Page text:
The Prevention and Public Health Fund: The Federal Government Finally Puts Money Where Mouth Is When it Comes to Prevention and Wellness Initiatives
Wednesday, June 15, 2011
By Chris LaPage
In the health sector, money continues to flow from the Prevention and Public Health Fund (PPHF), originally created in the health reform legislation passed in FY 2010 (Patient Protection and Affordable Care Act). The PPHF was created in the same vein as its predecessor from the American Recovery and Reinvestment Act of 2009, the Prevention and Wellness Fund (PWF). However, while PWF represented a one-time appropriation with limited impact, the PPHF has real dollars committed to it for the next 10 years. In total, the PPHF represents a $15 billion investment over the next decade in community-wide efforts to prevent disease and manage chronic conditions by detecting and controlling them before they become severe and require costly interventions.
Over the past year, funding has been distributed to organizations and public entities across the United States for a variety of purposes. Community and Clinical Prevention Grants were distributed to states and nonprofit organizations to integrate primary and behavioral health care, tobacco cessation initiatives and HIV prevention programs. State and local public health departments received grant funding to improve infrastructure (including community-wide linkages), laboratory capacity and public health workforce training. Almost $1 billion in grants went to states, institutions of higher education and healthcare providers to expand the primary care workforce.
While several grant programs have already come and gone, the bulk of the funding is yet to be distributed. Recently, the Centers for Disease Control and Prevention (CDC) announced $102 million in FY 2011 grant funding through a program titled "Community Transformation Grants". Considering that projects will be funded over a five year time period, the total amount of funding available will total $900 million through FY 2015. The goal is to fund community-wide efforts to implement evidence and practice-based policy, environmental, programmatic and infrastructure changes necessary to work towards the goals of the "Healthy People 2020" federal initiative. The main focus areas are projects that address healthy changes in weight, proper nutrition, increased physical activity, decreased tobacco use prevalence, as well as improvements in emotional well-being and overall mental health. Eligibility is wide open, including state and local government agencies, municipalities, nonprofits, and tribal organizations. Interested parties must apply to one of two categories: (A) capacity and infrastructure building, or (B) implementation. The CDC anticipates making as many as 75 awards. Depending on the category of funding and type of entity, award sizes range from $50,000 to $10 million. Interested applicants were required to submit a letter of intent by June 6, 2011 and a full proposal is due by July 15, 2011.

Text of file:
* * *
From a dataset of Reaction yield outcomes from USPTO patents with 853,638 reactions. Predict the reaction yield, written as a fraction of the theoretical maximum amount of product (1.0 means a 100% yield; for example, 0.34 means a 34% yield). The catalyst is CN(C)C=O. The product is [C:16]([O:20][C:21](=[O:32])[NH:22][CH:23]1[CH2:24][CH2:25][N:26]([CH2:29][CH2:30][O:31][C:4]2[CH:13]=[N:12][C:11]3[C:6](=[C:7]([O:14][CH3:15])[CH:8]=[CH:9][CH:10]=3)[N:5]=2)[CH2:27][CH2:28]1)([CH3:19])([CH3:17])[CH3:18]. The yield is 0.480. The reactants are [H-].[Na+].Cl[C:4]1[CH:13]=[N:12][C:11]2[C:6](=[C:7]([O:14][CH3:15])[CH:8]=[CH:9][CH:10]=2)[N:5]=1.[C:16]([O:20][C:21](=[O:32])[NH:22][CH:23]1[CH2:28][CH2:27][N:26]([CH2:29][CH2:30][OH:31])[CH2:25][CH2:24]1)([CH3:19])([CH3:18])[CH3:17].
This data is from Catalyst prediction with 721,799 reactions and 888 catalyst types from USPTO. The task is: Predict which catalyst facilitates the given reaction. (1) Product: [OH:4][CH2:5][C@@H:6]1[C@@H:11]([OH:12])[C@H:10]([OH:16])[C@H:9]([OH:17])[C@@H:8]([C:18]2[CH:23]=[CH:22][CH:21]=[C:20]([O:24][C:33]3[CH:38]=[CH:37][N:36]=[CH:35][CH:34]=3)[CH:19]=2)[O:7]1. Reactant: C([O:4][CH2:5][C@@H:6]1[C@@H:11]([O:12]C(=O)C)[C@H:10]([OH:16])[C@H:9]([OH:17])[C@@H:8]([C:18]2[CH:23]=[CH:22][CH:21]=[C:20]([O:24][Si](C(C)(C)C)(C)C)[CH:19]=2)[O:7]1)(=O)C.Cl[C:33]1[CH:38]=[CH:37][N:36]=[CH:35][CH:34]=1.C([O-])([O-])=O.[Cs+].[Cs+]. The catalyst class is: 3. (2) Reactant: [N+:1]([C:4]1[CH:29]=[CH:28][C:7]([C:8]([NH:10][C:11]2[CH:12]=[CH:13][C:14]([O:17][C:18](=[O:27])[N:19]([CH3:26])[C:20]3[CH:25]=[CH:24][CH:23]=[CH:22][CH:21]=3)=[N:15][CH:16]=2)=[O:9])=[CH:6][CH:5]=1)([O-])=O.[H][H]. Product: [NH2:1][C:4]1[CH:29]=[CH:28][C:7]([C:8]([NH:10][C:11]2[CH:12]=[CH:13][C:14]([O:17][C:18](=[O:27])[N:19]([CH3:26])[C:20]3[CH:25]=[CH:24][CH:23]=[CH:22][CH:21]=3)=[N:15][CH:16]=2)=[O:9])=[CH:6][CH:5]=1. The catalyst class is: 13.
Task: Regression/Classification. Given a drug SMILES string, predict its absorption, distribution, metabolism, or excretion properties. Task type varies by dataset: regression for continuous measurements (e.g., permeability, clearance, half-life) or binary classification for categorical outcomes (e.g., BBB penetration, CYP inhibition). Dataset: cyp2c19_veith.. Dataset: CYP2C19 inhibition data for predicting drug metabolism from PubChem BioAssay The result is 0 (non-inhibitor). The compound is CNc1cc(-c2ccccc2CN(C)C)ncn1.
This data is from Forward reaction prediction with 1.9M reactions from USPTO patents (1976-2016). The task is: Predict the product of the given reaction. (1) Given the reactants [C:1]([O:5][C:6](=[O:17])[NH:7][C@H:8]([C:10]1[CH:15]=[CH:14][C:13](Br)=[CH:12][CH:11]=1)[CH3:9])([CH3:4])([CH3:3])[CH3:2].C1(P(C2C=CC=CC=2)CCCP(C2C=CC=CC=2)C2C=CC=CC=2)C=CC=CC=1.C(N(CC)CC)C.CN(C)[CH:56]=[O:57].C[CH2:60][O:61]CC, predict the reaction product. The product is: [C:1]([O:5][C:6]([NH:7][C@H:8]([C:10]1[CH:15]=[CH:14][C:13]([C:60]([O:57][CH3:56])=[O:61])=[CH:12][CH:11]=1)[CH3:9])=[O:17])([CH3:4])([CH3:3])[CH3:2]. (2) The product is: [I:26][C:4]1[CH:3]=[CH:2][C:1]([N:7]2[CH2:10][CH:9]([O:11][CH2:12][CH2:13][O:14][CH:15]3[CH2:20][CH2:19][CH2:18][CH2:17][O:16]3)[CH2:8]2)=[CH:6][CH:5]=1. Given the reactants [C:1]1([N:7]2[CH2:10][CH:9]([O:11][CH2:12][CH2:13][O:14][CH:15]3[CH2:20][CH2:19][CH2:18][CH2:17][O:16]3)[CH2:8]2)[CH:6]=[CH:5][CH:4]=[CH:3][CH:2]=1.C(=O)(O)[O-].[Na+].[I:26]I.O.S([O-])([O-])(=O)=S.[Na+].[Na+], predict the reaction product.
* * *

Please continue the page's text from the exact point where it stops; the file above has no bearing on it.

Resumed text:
In addition, the CDC has made $40 million available in FY 2011 through a separate program known as the "Prevention and Public Health Fund Coordinated Chronic Disease Prevention and Health Promotion Program". The program represents a total investment of $120 million over
the next three years for statewide projects aimed at chronic disease management. Specifically, The new initiative will support the implementation of public health programs, surveillance of chronic diseases, translation of research into public health practice, and development of tools and resources for health workers and other leaders at all levels of community (local, regional, state, national). State-designated entities must apply by the July 22, 2011 deadline.
For communities around the country that are struggling with implementing evidence-based prevention strategies and chronic disease management initiatives, the PPHF represents the largest investment in such activities by the federal government in history. Health care providers, public health departments and other stakeholders that would be interested in realizing funds from the PPHF need to monitor grant programs released with "ACA" in the program title, which stands for Affordable Care Act. In addition, local stakeholders can keep track of what PPHF dollars are being utilized for in their particular state by monitoring information available through the Department of Health and Human Services at http://www.healthcare.gov/news/factsheets/prevention02092011a.html.